If TEAL is a Can-Do Tax, what then is a Can’t-Do Tax?

Put simply, can’t do taxes are just about every other tax system in the world, including South Africa’s present tax system.  They collect taxes from too small a sector of the economy and tax that sector too much in a too complex manner and are too costly to administer. They tax at too high a rate and financially hurt too many people and have too many tax loopholes arising from their complexity and after all is said and done they are still unable to collect sufficient taxes to satisfy the needs of their societies, which suffer as a consequence.  

These are the CAN’T DO TAXES.

How do we know whether or not a tax system consists of Can’t Do Taxes?  Most simply, it is measured by the amount of borrowings a nation has had to accumulate in order to function.  These borrowings are called the National Debt or Sovereign Debt.

Some prime examples are SA’s, the UK’s and the US’s.  South Africa’s national debt, is in the region of 40% of its GDP (408 Billion US$ or 4.1 Trillion S A Rands 2012). So do the math – The National debt round about 2013 is about R1.6 Trillion, and climbing)  Here is a really neat way of viewing the national debt.  It is South Africa’s National Debt Clock. Then take a look at the UK’s National Debt Clock and then at the US’s National Debt Clock.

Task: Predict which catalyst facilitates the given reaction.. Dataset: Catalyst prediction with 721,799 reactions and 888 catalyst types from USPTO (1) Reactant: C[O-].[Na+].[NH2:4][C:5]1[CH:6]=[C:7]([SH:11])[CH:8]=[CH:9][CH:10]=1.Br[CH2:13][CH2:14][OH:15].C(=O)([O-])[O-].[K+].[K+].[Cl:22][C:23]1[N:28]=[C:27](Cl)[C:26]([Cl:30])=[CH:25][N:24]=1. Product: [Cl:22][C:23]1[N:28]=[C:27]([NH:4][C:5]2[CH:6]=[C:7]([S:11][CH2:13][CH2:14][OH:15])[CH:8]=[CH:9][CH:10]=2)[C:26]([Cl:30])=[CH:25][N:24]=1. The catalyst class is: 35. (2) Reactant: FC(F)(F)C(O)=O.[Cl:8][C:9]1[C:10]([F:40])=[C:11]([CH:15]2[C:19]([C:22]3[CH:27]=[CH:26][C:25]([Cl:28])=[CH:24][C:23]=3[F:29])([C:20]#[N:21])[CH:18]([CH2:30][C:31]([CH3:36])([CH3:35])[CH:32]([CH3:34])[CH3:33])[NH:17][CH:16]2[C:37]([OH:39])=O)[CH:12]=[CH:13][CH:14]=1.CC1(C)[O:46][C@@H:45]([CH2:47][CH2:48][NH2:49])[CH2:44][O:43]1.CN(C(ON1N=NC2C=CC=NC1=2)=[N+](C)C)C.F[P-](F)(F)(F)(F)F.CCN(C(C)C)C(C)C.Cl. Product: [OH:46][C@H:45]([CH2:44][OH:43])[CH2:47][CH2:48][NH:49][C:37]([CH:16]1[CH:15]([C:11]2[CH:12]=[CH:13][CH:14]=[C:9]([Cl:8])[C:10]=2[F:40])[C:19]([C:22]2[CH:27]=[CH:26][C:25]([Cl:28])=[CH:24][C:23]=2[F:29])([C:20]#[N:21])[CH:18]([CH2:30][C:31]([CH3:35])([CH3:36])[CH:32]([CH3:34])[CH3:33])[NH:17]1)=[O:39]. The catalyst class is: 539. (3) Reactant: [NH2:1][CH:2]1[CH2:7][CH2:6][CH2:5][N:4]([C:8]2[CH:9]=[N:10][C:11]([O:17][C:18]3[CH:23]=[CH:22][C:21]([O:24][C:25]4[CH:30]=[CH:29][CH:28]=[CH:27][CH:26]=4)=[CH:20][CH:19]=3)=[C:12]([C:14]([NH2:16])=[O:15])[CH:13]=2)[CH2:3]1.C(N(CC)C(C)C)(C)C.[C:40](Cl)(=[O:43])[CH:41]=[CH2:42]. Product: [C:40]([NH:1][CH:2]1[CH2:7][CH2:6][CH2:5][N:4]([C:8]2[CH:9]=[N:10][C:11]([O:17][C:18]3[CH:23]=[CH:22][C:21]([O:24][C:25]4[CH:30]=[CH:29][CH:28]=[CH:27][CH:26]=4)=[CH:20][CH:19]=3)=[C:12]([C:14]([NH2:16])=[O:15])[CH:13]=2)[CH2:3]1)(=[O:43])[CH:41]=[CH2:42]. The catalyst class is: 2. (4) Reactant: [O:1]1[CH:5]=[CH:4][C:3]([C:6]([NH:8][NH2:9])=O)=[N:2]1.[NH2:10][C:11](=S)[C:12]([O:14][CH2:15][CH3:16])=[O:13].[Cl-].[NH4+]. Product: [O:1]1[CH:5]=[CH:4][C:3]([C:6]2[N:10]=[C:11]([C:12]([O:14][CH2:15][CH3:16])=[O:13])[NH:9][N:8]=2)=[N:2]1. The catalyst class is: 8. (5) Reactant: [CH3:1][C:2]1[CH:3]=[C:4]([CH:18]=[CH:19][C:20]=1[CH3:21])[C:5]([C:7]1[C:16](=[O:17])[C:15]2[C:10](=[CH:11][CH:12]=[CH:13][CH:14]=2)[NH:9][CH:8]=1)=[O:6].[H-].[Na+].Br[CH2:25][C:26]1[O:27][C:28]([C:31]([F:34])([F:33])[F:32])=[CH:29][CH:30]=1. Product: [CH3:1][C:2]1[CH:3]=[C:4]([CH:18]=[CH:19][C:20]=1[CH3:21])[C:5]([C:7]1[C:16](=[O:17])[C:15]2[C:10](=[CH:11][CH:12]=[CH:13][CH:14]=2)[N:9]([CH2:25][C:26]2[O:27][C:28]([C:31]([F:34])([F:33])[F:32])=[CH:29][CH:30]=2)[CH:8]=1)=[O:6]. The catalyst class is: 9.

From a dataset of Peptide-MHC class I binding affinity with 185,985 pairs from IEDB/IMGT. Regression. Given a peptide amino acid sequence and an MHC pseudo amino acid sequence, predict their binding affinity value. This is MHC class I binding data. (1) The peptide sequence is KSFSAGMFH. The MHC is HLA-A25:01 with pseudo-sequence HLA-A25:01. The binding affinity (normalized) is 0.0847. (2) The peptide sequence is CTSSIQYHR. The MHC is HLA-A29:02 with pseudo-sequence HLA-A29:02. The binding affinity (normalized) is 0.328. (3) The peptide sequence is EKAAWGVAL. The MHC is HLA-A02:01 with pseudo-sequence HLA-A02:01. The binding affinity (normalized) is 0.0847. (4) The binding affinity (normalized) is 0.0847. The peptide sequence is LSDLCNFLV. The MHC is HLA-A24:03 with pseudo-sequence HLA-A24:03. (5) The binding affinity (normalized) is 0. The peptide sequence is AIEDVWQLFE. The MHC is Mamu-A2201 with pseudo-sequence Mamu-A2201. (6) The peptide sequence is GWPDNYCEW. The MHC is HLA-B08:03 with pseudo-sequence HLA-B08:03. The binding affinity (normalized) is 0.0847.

Here are the world’s nations listed by Government Debt.  We are somewhere in the middle of a pretty sorry bunch.  Take comfort, at least we are not alone. Did someone say that?

Maybe some are comforted by the company they keep.  TEAL‘s view is we are all headed across the same ocean in the same leaky bucket.  The bucket of CAN’T DO TAXES.  We don’t draw any comfort from the company we keep.  We want to leave the bucket.